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Themesicon: navigation pathOverview of Media Articon: navigation pathCommunication
The World's First Collaborative Sentence (Davis, Douglas)Assoziations-Blaster (Espenschied, Dragan; Freude, Alvar), 1999

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network to globally distribute their sound material from various servers over live audio streams and to mix various streaming sources live.[65] Xchange investigates the Net as a soundscape that possesses «specific qualities in regard to data transfer, delay, feedback and open, distributed cooperation models.» This leads to a cooperative, globally distributed «placeless» work of sound art that can be heard only on the Internet.[66]

Open source, open text, open theory: Open and participatory (co-)writing projects on the WWW

It is only consistent that Douglas Davis, the pioneer of interactive television and initiator of early telematic projects, launched one of the first Net-art projects on the still young WWW in the early 1990s. «The World's First Collaborative Sentence»[67] (1994) is a single, endless sentence whose readers have been able to add to since 1994. Davis sees his web project as a continuation of his attempts, from the 1970s onward, to «break out of the rigid transmitter-receiver paradigms of mass-media media circuitry.»[68] For Davis, the Internet is therefore the ideal medium, allowing as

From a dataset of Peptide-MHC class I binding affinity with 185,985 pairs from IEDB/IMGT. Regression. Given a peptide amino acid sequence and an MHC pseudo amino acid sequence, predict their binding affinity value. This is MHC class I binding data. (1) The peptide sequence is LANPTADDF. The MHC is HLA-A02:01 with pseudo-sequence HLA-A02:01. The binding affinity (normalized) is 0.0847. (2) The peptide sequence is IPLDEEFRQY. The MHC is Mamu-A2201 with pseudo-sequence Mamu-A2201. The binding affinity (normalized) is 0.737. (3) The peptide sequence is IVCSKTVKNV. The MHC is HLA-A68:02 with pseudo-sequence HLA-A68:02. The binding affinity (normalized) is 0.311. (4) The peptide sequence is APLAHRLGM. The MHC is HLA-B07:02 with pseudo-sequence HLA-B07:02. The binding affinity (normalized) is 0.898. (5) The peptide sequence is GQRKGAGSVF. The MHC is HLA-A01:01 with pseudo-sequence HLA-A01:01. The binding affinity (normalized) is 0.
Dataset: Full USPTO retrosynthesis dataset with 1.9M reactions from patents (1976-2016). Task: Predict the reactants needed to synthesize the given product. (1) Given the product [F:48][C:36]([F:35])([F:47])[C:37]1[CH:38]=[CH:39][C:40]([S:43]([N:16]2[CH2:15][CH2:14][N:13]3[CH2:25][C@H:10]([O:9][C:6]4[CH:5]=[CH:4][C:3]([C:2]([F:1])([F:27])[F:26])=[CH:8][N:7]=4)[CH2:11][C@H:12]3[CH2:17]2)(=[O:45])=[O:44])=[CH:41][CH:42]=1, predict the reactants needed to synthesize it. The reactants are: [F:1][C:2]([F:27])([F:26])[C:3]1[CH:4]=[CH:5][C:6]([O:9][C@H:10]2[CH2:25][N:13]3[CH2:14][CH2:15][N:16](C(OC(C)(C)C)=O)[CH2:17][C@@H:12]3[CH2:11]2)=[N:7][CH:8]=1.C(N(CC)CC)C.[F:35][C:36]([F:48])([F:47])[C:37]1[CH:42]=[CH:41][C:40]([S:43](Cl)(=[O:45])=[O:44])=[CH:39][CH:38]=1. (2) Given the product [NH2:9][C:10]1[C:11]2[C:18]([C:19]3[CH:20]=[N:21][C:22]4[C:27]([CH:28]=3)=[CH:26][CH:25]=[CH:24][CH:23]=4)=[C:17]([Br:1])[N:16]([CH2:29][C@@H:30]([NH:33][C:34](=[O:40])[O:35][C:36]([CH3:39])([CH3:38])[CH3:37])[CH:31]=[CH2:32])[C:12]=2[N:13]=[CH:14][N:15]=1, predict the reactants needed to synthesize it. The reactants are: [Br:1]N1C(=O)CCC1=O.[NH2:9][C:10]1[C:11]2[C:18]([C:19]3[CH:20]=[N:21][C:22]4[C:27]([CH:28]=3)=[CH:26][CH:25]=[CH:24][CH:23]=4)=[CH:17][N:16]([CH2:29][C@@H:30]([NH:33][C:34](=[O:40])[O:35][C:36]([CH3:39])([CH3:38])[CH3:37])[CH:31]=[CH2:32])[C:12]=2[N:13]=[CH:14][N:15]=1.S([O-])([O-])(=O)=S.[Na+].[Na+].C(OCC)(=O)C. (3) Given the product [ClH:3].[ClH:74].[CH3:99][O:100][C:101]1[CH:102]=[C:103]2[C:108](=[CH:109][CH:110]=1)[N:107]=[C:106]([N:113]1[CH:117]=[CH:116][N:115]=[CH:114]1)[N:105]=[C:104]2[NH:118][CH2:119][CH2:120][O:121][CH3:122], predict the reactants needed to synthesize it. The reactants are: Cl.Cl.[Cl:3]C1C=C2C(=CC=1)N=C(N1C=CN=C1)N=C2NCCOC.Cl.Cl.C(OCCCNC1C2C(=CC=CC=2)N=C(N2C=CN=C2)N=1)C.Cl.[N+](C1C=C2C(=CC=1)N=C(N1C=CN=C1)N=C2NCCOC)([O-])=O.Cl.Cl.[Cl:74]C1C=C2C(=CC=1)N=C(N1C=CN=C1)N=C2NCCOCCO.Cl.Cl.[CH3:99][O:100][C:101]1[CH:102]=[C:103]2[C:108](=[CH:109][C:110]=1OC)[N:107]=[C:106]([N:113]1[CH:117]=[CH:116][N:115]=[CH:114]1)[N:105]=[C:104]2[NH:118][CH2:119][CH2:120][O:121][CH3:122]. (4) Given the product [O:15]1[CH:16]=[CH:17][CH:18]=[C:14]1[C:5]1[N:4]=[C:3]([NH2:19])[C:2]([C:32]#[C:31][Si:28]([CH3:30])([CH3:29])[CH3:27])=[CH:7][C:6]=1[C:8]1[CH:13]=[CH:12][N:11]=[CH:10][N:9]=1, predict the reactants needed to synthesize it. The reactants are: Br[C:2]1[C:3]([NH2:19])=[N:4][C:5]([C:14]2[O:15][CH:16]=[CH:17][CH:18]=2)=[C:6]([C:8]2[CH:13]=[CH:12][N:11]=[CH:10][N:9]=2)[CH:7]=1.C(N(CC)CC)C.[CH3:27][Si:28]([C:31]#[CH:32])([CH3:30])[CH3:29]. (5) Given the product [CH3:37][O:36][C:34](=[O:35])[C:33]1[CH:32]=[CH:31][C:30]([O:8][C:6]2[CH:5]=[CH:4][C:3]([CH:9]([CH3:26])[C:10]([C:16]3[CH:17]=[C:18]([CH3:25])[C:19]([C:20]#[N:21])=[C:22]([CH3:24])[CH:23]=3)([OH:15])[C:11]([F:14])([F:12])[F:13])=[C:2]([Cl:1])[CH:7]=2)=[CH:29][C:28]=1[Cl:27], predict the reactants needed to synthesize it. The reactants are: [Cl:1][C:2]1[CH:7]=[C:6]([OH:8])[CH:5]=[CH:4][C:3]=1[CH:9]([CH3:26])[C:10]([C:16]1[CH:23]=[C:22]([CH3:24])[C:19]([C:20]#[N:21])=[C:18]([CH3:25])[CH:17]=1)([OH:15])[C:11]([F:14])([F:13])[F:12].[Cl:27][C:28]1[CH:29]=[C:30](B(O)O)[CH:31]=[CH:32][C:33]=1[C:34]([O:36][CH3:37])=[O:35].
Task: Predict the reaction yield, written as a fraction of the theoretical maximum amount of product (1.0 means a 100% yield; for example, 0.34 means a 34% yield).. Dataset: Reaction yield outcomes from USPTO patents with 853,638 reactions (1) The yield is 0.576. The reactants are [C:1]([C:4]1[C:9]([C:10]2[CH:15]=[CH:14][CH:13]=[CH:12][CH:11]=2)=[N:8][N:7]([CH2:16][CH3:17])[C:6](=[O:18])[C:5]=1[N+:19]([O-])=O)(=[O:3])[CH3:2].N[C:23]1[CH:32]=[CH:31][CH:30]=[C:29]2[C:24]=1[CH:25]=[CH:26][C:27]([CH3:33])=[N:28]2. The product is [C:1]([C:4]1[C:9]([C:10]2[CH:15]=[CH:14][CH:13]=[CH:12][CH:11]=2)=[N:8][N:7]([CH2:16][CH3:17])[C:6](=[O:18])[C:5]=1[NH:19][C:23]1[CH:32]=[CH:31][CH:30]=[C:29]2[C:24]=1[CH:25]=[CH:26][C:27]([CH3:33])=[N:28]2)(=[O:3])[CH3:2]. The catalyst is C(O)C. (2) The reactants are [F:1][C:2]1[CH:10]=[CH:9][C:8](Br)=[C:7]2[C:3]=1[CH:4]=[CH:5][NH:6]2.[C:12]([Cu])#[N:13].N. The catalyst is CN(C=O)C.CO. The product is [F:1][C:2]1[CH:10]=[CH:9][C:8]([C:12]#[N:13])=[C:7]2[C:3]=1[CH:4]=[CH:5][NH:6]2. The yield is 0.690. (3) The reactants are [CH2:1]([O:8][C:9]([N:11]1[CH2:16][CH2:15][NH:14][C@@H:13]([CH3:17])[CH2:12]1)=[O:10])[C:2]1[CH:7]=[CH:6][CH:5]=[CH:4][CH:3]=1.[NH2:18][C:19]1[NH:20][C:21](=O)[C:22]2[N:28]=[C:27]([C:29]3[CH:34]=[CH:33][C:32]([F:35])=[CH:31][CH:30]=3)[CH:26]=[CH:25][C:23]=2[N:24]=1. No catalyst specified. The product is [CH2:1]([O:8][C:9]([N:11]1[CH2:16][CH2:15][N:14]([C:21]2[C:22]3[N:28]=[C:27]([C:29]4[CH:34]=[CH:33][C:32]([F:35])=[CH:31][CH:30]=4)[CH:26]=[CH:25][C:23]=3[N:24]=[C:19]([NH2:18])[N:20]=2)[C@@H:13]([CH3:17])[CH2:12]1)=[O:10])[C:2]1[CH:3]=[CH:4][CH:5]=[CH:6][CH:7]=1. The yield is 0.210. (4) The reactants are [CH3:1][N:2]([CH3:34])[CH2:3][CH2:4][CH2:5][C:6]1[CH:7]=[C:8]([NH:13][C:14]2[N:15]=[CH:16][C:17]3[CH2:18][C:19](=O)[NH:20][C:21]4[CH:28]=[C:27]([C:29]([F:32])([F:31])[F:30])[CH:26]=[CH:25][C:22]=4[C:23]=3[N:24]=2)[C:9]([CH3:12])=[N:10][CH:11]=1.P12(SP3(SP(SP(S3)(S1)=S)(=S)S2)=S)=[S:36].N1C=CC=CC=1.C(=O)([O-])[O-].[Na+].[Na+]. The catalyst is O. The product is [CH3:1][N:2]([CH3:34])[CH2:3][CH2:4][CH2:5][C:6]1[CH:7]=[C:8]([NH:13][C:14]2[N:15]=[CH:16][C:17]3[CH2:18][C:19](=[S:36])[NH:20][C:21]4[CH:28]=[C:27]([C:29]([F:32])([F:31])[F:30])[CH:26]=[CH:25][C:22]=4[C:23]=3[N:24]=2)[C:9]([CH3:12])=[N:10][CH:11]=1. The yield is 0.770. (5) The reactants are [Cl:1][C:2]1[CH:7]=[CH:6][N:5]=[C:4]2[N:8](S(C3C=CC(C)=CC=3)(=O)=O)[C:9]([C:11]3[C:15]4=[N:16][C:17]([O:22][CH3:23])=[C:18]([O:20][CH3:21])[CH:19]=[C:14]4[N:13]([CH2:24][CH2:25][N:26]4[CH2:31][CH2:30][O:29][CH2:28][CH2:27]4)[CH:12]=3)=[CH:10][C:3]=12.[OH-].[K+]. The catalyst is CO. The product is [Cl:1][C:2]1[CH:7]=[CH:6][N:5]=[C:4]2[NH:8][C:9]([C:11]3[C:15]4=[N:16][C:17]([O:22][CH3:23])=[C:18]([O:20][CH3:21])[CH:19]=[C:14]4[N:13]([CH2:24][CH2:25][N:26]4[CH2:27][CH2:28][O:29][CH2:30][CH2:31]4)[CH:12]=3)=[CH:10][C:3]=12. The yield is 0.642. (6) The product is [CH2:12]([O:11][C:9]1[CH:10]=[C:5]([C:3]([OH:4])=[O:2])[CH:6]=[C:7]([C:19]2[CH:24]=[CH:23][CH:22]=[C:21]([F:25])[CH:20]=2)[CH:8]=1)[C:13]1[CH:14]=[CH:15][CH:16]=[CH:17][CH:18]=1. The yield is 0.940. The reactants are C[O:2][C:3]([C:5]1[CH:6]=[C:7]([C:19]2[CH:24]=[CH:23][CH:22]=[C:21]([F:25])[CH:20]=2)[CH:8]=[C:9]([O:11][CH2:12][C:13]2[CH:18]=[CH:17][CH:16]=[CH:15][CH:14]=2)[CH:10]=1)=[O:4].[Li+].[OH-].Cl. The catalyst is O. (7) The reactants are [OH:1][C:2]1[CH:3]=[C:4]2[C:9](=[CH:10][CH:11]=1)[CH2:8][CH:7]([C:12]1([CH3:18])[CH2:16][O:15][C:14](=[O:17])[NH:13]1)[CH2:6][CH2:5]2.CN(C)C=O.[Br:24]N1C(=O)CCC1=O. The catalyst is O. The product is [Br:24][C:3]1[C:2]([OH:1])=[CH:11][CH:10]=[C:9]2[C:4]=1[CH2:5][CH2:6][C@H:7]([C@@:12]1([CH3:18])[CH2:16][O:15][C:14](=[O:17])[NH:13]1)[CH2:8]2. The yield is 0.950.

it does active participation.[69]

On the Internet, however, in the second half of the 1990s wholly different forms of participation and cooperation developed that were largely the product of the free-exchange and gift economy principles whose roots lay in Net principles but now, thanks to Open Source, Open Theory or Open Law, took on a dynamic all of their own. These new forms were collaborative annotation and editing systems, often implemented as «weblogs,» which enable the collaborative authoring–often over very large distances–of projects (software, encyclopedias, laws). Building on the debating, conversation and cooperation cultures of discussion forums, newsgroups, MUDs and mailing lists,[70] the new hypertextual networking possibilities offered by the WWW are now also becoming production paradigms for artistic Net texts. This development is illustrated by the «Association Blaster» (1999 onward) created by Alvar C.H. Freude and Dragan Espenschied, who describe their project as an «interactive text network. Anyone, including you, is allowed to contribute to the text database. And all the texts inside this database are connected automatically

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